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Wednesday, 14 May 2008
Page: 2822

Ms HALL (12:11 PM) —At the outset of my contribution to this debate, I would like to acknowledge the contribution that veterans have made to our community, to our country and to our nation over the years. Without their contribution Australia would not be the country it is today and we would not enjoy the quality of life or the lifestyle that we do in this country. Each and every member on this side of the House acknowledges that contribution and the sacrifices that veterans have made for our nation over the years.

It is because we are so aware of the contribution that veterans have made to Australia over such a very, very long time that this government has provided a record amount of spending on veterans in this year’s budget. In fact that record amount of spending is $11.5 billion. I know it makes all members of the Rudd government proud to stand up in this place and say: ‘We have delivered to the veterans. We have delivered to the veterans community. We haven’t ignored them because they are old and frail. We’ve acknowledged the fact that their contribution is worthy of our recognition by financially supporting them.’

This bill contains three measures that were part of our 2007 election commitments. Once again I would like to emphasise to the House that the Rudd government is about delivering on our election commitments. We do not make a commitment and then turn our back on it. We deliver. We said that we would deliver to veterans and that is exactly what we are doing. This bill extends the income support supplement to war widows and widowers under the qualifying age without dependants. It extends the disability pension bereavement payments with respect to single veterans or members in receipt of the special rate or extreme disablement adjustment pension who die without sufficient assets to pay for a funeral. There is an automatic grant of war widows or widowers pensions to widows or widowers of veterans or members in receipt of the temporary special rate or intermediate rate disability pension immediately before their death. As I have said, these were commitments to the veteran community, and they are commitments we have delivered on.

The extension of the income support supplement to war widows and war widowers under the qualifying age without dependants is very important. It will benefit approximately 1,400 widows or widowers under the VEA and wholly dependent partners under the Military Rehabilitation and Compensation Act 2004 who are under that pension age and currently are not entitled to income support. We recognise that this is a vital change, something that will really help those widows and widowers. The measure removes the requirement for war widows or widowers to be over the pension age, have a dependent child, be permanently incapacitated or be the partner of a person receiving an income support pension. Payment of the income support supplement on the grounds of permanent incapacity will be retained in order for incapacitated war widows or widowers and wholly dependent partners who are under the pension age to continue to access their income support supplement as a tax-free payment. This provides additional support for younger war widows or widowers and wholly dependent partners during that postbereavement period. Members of this parliament would be very aware of just how hard it is for a younger widow or widower to come to terms with the loss of their partner, and we are recognising this in this legislation.

Mr Hunt —Mr Deputy Speaker, I seek to intervene.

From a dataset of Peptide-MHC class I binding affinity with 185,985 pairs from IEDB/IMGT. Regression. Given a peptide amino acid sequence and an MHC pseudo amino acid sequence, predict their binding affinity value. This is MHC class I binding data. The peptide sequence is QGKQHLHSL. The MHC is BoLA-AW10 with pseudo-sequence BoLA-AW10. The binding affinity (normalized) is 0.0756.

The DEPUTY SPEAKER (Mr S Georganas)—Is the honourable member seeking to ask a question?

Mr Hunt —I am indeed.

The DEPUTY SPEAKER —Will the Government Whip accept the question?

Ms HALL —Most definitely; I welcome it.

Mr Hunt —In the light of the member’s concerns about younger spouses of veterans, does she support the proposal which will extract $35 million in payments to veterans’ spouses by increasing the qualifying age announced last night from 50 to 58.5 years of age?

Ms HALL —The member asks a very good question. In answering this, I would have to point out to the member that this is a responsible budget. This is a budget that is attacking the problems that have been created by the Howard government. It is making some hard decisions. The Howard government did not deliver in any shape or form to veterans, and this is a financially responsible budget. In this budget, as the member identified, there is a reduction in eligibility for the partner service pension, and the change will take effect in July 2008. This change was made in response to broader community expectations that people should be participating in paid employment. That is something that the previous Howard government championed, to the extent that I had coming to my office on a regular basis women with disabled children who had to jump through hoops in order to get a Newstart payment. It was something that the Howard government pursued mercilessly during their time in government. That proposal is only expected to affect around 400 people; the legislation we are debating here today will benefit 1,400 people.

It is interesting that the member jumps up and becomes a champion for these people now, when the Howard government constantly attacked the most vulnerable people in the community on a regular basis. I must say I have not seen the member championing disadvantaged people in this parliament; rather, I saw him and his colleagues standing up in the House when they were in government and introducing and speaking to the most draconian legislation, which had the most enormous impact on vulnerable people in our community.

I would say to the member, in answer to his question, that I find it the height of hypocrisy that he would stand up here today and try to fault a budget that provides record spending on veterans of $11.59 billion. I thought that the member would be celebrating the increase in money to the veterans community rather than picking up on one small area where there has been a reduction, which is in line with the overall community expectation that people participate in the paid workforce wherever possible rather than call on taxpayer funded income support. This is a member who has time and time again voted for legislation that has attacked the most vulnerable people in our community. I think he should hang his head in shame.